McElwain v. Secretary Department of Corrections et al
ORDER: The petition for writ of habeas corpus 1 is DENIED. The Clerk is directed to enter judgment in favor of Respondents and against the Petitioner, terminate any pending motions, and close this file. Signed by Judge James S. Moody, Jr on 1/30/2009. (LN)
UNITED STATES DISTRICT COURT MIDDLE DISTRICT OF FLORIDA TAMPA DIVISION MATTHEW McELWAIN, Petitioner, v. SECRETARY, DEPARTMENT OF CORRECTIONS and ATTORNEY GENERAL, STATE OF FLORIDA, Respondents. ____________________________________/ CASE NO: 8:07-CV-1603-T-30MAP
THIS CAUSE is before the Court upon the petition of Matthew McElwain (hereinafter "petitioner" or "McElwain"), an inmate in the Florida penal system proceeding pro se, for a writ of habeas corpus pursuant to 28 U.S.C. §2254 (Dkt. #1), the State's response (Dkt. #11), and Petitioner's reply (Dkt. #14). Upon review, the Court determines that the petition should be denied because it fails to meet the requirements of 28 U.S.C. §2254(d) and (e). PROCEDURAL BACKGROUND The parties agree on the procedural history of the case which is described by the State as follows: McElwain was found guilty after a jury trial of aggravated battery and robbery as charged in case no. 99-17320. On December 7, 2000, McElwain was adjudicated guilty in accordance with the verdicts and initially sentenced as a violent career criminal. On December 7, 2000, he was resentenced as a habitual violent felony offender to 30 years prison along with a ten-year
minimum mandatory prison term, on each count. concurrently. (Footnote omitted.)
The sentences ran
McElwain appealed his trial-based judgment, and after briefing, on July 10, 2002, the state district court affirmed without written opinion in case no. 2D01-1684. McElwain v. State, 825 So. 2d 386 (Fla. 2nd DCA 2002) [table]. He did not seek rehearing; nor did he pursue certiorari review in the United States Supreme Court. McElwain filed a pro se motion for postconviction relief dated July 11, 2003, under Florida Rule of Criminal Procedure 3.850 in which he raised some sixteen claims for relief. A number of claims were summarily denied by nonfinal order rendered December 22, 2003. An evidentiary hearing was held May 17, 2005, on the outstanding rule 3.850 claims. By final order rendered July 14, 2005, the postconviction court denied the grounds on which the probe was held. Following denial of rehearing, McElwain appealed. After briefing, the state district court on August 22, 2007, per curiam affirmed without written opinion in case no. 2D05-4697. McElwain v. State, 963 So. 2d 237 (Fla. 2nd DCA 2007) [table]. The mandate issued September 12, 2007. By then, McElwain had filed a pro se motion to correct illegal sentence under Florida Rule of Criminal Procedure 3.800(a) on May 15, 2006. By 3.800 order June 1, 2007, the postconviction court directed resentencing. McElwain was furnished appointed counsel, and after hearing arguments on August 10, 2007, the state court by order rendered September 7, 2007, granted the rule 3.800(a) motion in part to the extent resentencing was afforded McElwain. Furnishing the state with another opportunity to establish the criteria for McElwain's treatment as a habitual felony violent offender, the state court resentenced him to the same habitual disposition, nunc pro tunc to November 30, 2000. McElwain's ensuing appeal in case no. 2D07-4061 is currently pending as a plenary appeal, to include review of the resentencing. McElwain timely filed this petition on September 7, 2007. FACTUAL BACKGROUND This case involves an incident that took place in the late night hours of October 2, 1999. According to the State's witnesses, Jimmy Lee Collette, a homeless person who worked part-time for Wilhelm Air Conditioning, went to sleep in a sleeping bag behind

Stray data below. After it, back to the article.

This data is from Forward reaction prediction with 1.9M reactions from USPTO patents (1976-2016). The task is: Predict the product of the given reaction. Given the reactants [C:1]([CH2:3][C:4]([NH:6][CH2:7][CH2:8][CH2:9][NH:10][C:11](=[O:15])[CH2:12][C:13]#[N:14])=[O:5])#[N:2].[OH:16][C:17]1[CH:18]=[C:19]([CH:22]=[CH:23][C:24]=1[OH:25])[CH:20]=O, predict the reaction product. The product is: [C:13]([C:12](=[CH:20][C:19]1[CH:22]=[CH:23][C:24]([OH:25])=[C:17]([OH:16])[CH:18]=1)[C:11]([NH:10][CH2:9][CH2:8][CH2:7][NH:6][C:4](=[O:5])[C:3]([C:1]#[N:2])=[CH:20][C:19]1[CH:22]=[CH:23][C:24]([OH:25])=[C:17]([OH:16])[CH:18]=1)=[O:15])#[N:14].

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Wilhelm Air Conditioning. While he was asleep, he was kicked in the face, breaking his nose and neck. The blow knocked him out, but when he regained consciousness, he went across the street to a neighbor's house to have the rescue squad called. He realized at that time that his wallet was missing with the $10 he had in it. He had surgery to repair his broken nose and neck, and the surgery on the nose left a permanent scar. Deputy David Everts responded to the call along with his training officer. Deputy Everts said that Collette's face was "covered with blood, blood in his hair, a puddle of blood where he was laying." (Transcript, volume III, p. 211, l. 6) The neighbor described a
vehicle that was seen leaving the area so Deputy Everts put out an alert for officers in the area to look for the vehicle. The vehicle was found about five blocks away where it had run out of gas. In the truck were Johnny O'Dell and the Petitioner, Matthew McElwain. Johnny's girlfriend, Debbie Jones, now Debbie O'Dell, was found walking back to the truck with gas. Johnny and Debbie O'Dell told the officers that they were acquaintances of Jimmy Lee Collette. They said that they knew he slept behind Wilhelm Air Conditioning, worked part-time, and sometimes had cash. They were riding around that evening with Matthew McElwain and wanted money to purchase crack cocaine. Johnny and Debbie O'Dell drove Matthew McElwain to Wilhelm Air Conditioning and then waited nearby at the Farm Store. A few minutes later, Matthew McElwain came running back to the truck with a wallet in his hand. McElwain said that he had to hit Collette to get his wallet. He got in the truck, went through the wallet and said there was only $10 in it. He took out the money and threw the